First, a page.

Takako Shimazu

From Wikipedia, the free encyclopedia
Jump to navigation Jump to search

Takako Shimazu
島津 貴子
Crown Prince Akihito & Princess Takako1950-9.jpg
With her elder brother Akihito in 1950
BornTakako (貴子)
(1939-03-02) 2 March 1939 (age 79)
Tokyo Imperial Palace, Tokyo City, Empire of Japan
Spouse
Hisanaga Shimazu (m. 1960)
IssueYoshihisa Shimazu
HouseImperial House of Japan (until 1960)
FatherEmperor Shōwa
MotherEmpress Kōjun

Takako Shimazu (島津 貴子, Shimazu Takako, born 2 March 1939), born Takako, Princess Suga (清宮貴子内親王, Suga-no-miya Takako Naishinnō), is a former member of the Imperial House of Japan. She is the fifth and youngest daughter of Emperor Shōwa and Empress Kōjun, and the youngest sister of the current Emperor of Japan, Akihito. She married Hisanaga Shimazu on 3 March 1960. As a result, she gave up her imperial title and left the Japanese Imperial Family, as required by law.

Biography[edit]

Prince Masahito and Princess Takako in 1952

Princess Takako was born at the Tokyo Imperial Palace. Her childhood appellation was Suga-no-miya (清宮).

As with her elder sisters, she was not raised by her biological parents, but by a succession of court ladies at a separate palace built for her and her sisters in the Marunouchi district of Tokyo.[1] She graduated from the Gakushuin Peers School, and was also tutored along with her siblings in English language by an American tutor, Elizabeth Grey Vining during the American occupation of Japan following World War II. Princess Takako graduated from Gakushuin University Women's College with a degree in English literature in March 1957.

On 10 March 1960, Princess Takako wed Hisanaga Shimazu (born 29 March 1934, Tokyo), the son of the late Count Hisanori Shimazu and (at the time) an analyst at the Japan Export-Import Bank (JEXIM). The couple were introduced by common acquaintances at the Gakushuin. They shared a common interest in the music of Perez Prado.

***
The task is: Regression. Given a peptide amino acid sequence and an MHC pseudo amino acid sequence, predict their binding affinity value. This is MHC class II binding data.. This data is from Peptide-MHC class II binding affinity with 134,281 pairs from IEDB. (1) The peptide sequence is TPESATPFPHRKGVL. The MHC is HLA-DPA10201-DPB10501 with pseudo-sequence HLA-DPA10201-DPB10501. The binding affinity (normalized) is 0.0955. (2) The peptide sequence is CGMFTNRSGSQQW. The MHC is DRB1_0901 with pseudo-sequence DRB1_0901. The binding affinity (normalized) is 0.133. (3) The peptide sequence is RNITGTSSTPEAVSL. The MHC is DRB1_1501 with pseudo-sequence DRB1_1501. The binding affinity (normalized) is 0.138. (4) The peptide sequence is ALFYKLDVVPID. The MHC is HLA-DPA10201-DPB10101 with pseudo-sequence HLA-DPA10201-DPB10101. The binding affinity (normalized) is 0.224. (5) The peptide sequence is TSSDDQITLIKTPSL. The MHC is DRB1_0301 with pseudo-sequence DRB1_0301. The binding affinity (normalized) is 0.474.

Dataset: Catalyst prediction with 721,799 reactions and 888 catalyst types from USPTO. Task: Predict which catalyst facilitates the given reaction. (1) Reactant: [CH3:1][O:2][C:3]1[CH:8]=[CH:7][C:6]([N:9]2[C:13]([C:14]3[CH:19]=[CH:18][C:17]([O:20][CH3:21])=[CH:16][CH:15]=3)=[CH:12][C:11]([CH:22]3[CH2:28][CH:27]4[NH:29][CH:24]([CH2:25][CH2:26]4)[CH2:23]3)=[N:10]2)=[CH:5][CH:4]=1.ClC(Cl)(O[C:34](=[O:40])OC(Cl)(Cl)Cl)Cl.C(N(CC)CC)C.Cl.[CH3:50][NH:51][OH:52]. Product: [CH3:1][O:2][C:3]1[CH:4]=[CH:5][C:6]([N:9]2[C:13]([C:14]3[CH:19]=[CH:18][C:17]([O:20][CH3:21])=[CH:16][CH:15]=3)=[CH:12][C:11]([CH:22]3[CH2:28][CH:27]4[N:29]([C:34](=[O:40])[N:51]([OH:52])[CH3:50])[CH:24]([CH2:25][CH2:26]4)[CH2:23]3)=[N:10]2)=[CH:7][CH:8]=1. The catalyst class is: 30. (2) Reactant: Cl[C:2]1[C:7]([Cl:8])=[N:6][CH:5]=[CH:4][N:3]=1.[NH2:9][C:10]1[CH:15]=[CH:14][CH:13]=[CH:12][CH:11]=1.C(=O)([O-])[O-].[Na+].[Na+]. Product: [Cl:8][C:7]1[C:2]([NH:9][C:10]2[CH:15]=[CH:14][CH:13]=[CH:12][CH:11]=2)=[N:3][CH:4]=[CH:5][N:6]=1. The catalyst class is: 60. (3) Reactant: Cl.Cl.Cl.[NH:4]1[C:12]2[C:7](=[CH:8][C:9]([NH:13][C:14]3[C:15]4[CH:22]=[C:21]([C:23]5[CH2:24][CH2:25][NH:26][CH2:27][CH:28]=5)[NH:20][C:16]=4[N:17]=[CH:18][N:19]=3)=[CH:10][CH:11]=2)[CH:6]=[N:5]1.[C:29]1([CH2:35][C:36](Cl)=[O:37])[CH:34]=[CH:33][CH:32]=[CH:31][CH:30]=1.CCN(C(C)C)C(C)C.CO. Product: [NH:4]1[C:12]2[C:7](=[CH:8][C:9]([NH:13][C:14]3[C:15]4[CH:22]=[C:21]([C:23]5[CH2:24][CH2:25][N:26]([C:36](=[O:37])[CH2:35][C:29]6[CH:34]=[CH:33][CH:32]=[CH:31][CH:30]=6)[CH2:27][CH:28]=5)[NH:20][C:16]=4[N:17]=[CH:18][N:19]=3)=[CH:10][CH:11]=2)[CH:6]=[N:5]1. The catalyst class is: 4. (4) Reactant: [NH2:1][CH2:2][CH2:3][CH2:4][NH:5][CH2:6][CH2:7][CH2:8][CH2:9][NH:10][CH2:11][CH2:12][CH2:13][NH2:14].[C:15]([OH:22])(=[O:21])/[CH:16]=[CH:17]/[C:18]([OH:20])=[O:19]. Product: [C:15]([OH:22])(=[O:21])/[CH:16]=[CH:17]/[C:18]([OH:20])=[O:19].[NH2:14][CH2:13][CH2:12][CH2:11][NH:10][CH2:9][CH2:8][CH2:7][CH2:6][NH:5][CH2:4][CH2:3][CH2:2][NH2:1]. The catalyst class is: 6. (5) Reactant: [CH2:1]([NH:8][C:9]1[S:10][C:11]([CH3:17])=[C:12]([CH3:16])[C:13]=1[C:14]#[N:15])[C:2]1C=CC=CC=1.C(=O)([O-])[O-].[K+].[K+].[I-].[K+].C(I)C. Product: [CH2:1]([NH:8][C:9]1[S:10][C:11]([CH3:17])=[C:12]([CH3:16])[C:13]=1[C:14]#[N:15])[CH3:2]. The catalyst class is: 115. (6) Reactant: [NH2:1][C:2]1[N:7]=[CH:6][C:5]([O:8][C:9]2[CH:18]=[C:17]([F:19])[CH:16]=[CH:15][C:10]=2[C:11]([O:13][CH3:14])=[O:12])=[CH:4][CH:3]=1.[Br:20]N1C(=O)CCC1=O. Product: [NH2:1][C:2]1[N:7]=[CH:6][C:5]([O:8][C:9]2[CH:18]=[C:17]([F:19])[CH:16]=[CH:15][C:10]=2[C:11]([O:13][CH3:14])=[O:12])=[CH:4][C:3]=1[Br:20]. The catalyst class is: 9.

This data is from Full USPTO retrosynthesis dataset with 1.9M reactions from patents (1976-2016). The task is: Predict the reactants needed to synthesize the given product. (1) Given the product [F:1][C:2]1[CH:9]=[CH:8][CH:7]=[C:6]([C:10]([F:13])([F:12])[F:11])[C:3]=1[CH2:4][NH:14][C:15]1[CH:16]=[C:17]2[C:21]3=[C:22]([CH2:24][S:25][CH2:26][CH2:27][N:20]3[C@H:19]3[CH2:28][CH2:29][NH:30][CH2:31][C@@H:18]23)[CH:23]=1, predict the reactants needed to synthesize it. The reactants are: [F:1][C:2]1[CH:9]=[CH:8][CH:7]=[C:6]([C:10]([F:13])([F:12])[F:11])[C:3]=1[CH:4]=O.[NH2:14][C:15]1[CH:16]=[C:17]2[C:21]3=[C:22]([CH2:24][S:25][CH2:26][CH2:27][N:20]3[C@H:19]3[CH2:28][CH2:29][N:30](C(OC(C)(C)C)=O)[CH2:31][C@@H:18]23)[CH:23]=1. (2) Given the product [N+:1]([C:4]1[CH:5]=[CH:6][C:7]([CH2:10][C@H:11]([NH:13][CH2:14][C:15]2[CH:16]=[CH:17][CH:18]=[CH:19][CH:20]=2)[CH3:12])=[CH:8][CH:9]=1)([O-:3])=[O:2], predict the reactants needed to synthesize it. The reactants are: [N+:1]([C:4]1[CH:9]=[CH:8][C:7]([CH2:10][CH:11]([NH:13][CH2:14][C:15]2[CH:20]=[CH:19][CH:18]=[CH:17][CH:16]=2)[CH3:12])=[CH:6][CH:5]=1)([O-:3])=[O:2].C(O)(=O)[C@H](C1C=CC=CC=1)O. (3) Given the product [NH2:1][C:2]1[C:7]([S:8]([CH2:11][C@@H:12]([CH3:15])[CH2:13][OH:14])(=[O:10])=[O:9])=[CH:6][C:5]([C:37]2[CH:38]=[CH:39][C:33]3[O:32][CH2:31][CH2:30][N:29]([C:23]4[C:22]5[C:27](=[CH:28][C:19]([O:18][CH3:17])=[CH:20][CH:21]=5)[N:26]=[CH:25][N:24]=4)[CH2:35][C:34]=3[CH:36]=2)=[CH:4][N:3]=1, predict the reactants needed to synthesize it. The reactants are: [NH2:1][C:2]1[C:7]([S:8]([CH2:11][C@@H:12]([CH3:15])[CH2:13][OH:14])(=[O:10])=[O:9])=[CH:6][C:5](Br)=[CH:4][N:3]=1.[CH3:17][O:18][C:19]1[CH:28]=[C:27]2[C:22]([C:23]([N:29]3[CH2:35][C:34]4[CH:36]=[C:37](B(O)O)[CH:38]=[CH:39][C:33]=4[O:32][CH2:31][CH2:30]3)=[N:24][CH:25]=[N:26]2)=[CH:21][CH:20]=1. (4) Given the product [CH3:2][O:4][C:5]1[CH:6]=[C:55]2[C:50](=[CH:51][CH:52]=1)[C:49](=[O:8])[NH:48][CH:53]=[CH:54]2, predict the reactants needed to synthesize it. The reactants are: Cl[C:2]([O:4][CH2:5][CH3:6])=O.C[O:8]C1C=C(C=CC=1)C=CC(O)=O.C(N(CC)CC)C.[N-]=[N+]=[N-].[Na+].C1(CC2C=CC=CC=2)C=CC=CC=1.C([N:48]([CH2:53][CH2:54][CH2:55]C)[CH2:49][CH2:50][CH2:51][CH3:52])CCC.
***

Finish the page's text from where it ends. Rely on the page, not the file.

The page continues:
Upon her marriage, the Princess relinquished her membership in the Imperial Family and adopted her husband's surname, in accordance with the 1947 Imperial Household Law. Described by Western media sources at the time as a "commoner bank clerk," the groom was actually a grandson of the last daimyō of Satsuma Domain, Shimazu Tadayoshi, and thus a maternal first cousin to Empress Kōjun, making the bride and groom first cousins once removed.[2] Takako and her husband had one son, Yoshihisa Shimazu, who was born in 5 April 1962.

In 1963, three years after her marriage, she narrowly escaped from an attempted kidnapping. Due to extensive media coverage, the location of the couple’s home was common knowledge, as was her $500,000 marriage dowry (in Japan, the bride is given a sum of money for her marriage). A member of the criminal group tipped off the police before the kidnapping could occur.[3]

Hisanaga Shimazu pursued a thirty-year career with JEXIM, including postings to Washington D.C. in the United States and Sydney, Australia accompanied by his wife. He became a member of the Board of Directors of the Sony Corporation upon his retirement from the bank in 1987, served as executive director of the Sony Foundation for Science Education from 1994 to 2001, and is currently research director of the Yamashina Institute for Ornithology.

The former Princess has made numerous appearances on Japanese television as a commentator on world events, and is also on the Board of Directors of the Prince Hotels chain.

Titles and styles[edit]

Styles of
Takako, Princess Suga
(before her marriage)
Imperial Coat of Arms
Reference styleHer Imperial Highness
Spoken styleYour Imperial Highness
  • 2 March 1939 – 3 March 1960: Her Imperial Highness The Princess Suga
  • 3 March 1960 – present: Mrs. Hisanaga Shimazu

Honours[edit]

National honours[edit]

Ancestry[edit]

Gallery[edit]

Notes[edit]

  1. ^ Bix. Hirohito and the Making of Modern Japan. pp. 270–271.
  2. ^ "島津氏(佐土原家) (Shimazu genealogy)". Reichsarchiv. Retrieved 3 September 2017. (in Japanese)
  3. ^ http://archive.japantoday.com/jp/shukan/266. Missing or empty |title= (help)

References[edit]

  • Foreign Affairs Association of Japan, The Japan Year Book (Tokyo: Kenkyusha Press, 1939–40, 1941–42, 1944–45, 1945–46, 1947–48).
  • Takie Sugiyama Lebra, Above the Clouds: Status Culture of the Modern Japanese Nobility (Berkeley: University of California Press, 1992).
  • Ben-ami Shillony, Enigma of the Emperors: Sacred Subservience in Japanese History (Kent, U.K.: Global Oriental, 2006).
  • Bix, Herbert P. (2001). Hirohito and the Making of Modern Japan. Harper Perennial. ISBN 0-06-093130-2.